Injured In A Slip And Fall Accident: 2 Facts You Need To Know About Filing A Personal Injury Lawsuit

Law Blog

While the injuries that result from a slip and fall accident may not be as severe as those suffered in a major car accident, these injuries may still entitle you to compensation under personal injury laws. Taking the time to review the two facts outlined below can help you to determine whether or not your slip and fall case may qualify for a personal injury lawsuit.

Fact #1: A Person Or Company Must Be Legally Liable For Your Accident In Order For You To File Suit

In order for you to file a personal injury lawsuit in your case, you will need to be able to prove that an individual or company is legally liable for causing your accident. This means that the liable party acted in a negligent or careless way and that their actions are directly to blame for your accident.

For example, if you slip on a patch of ice while walking through the parking lot of your favorite retailer, this retailer could be held legally liable for your accident if they failed to take steps to try and eliminate the ice or warn customers of its presence. However, if caution signs are in place and the company has poured rock salt on the pavement to try and eliminate the ice, they are no longer liable because they did everything possible to alert you to the risk and help prevent you from falling.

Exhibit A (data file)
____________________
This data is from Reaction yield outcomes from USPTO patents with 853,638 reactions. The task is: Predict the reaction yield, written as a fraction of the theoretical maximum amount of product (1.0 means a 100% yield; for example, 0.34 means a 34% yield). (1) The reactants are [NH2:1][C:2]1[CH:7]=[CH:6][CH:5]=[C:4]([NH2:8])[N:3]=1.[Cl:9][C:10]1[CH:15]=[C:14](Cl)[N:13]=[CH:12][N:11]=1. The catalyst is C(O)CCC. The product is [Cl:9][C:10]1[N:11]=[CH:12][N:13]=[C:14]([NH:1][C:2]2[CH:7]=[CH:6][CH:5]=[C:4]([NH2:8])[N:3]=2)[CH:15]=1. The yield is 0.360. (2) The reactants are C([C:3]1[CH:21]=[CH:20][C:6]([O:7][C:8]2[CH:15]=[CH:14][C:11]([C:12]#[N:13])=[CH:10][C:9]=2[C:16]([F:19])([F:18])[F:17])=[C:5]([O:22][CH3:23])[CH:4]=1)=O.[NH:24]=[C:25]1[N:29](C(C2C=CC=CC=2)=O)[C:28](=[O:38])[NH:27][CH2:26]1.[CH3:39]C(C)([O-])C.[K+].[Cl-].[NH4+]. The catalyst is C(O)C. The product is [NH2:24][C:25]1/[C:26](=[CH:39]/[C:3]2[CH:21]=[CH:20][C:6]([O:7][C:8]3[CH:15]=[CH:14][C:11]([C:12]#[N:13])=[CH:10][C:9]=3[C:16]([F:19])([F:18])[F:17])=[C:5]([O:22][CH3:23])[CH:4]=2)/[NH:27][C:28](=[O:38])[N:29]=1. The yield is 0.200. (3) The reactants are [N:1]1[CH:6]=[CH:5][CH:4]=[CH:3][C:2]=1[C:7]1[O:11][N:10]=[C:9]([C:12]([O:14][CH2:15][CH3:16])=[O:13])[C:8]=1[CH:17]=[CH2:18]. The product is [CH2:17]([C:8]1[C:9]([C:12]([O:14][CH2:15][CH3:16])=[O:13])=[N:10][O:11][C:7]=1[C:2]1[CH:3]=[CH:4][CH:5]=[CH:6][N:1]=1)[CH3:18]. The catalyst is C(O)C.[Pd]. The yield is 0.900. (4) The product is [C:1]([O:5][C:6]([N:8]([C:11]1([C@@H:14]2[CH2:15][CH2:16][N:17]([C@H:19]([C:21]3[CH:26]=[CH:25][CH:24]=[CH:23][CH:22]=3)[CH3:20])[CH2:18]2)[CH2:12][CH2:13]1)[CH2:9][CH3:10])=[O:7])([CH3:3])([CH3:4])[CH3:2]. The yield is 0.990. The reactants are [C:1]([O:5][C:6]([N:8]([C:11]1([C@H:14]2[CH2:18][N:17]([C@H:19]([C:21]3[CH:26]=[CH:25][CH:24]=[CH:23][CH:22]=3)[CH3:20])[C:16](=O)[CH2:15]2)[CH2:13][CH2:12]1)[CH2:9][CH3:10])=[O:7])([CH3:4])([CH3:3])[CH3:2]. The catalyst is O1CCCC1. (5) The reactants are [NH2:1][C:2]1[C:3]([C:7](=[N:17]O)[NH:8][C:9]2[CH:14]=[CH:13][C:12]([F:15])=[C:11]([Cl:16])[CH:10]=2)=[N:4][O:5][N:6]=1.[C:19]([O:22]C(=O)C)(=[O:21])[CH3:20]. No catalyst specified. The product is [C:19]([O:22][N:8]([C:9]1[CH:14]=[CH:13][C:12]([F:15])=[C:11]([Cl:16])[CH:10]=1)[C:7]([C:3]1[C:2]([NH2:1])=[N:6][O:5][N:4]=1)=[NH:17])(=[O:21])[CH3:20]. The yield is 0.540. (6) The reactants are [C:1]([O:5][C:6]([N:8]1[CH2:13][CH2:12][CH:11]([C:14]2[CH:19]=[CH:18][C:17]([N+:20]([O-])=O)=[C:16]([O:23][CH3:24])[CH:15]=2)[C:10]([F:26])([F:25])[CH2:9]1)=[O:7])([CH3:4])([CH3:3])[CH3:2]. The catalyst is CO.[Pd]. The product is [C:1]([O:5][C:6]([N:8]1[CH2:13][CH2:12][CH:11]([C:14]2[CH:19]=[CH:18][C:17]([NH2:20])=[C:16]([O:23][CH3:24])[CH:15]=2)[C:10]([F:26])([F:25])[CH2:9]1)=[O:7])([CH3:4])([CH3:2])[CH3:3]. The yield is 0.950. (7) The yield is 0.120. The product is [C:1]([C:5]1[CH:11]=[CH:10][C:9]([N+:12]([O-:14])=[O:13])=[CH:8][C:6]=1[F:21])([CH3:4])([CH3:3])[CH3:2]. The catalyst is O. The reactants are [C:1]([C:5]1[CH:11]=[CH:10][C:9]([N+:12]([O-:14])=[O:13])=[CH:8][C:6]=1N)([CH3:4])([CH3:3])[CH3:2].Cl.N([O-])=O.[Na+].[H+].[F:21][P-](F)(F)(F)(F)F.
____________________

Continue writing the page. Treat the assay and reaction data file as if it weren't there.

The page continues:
Fact #2: You Must Show That Your Assumption Of Risk Was Reasonable

It simply is not possible to eliminate all risk of injury in your daily life. Each time you get behind the wheel of a car or even walk across the street, you are exposing yourself to the danger of possibly being injured. However, it is considered reasonable for you to take these risks because you are able to minimize them by taking preventative measures, such as looking both ways before you cross the street or choosing to only cross in the crosswalk.

When pursuing a slip and fall injury suit, you will need to prove that any risks you assumed that contributed to you accident were reasonable. For instance, if you slip and fall on a neighbor's steps after being invited over for dinner, you can demonstrate that your assumption of risk was reasonable because the steps appeared in good condition and you had reason to believe that the homeowner would ensure a safe walkway after inviting you to visit their home. However, if you slip and fall when trying to check out an abandoned property in your neighborhood, it is not reasonable to assume that the property is safe because there is no one directly responsible for its upkeep.

For more information, contact a firm such as Horlick Levitt Di Lella Personal Injury Lawyers.


2 June 2015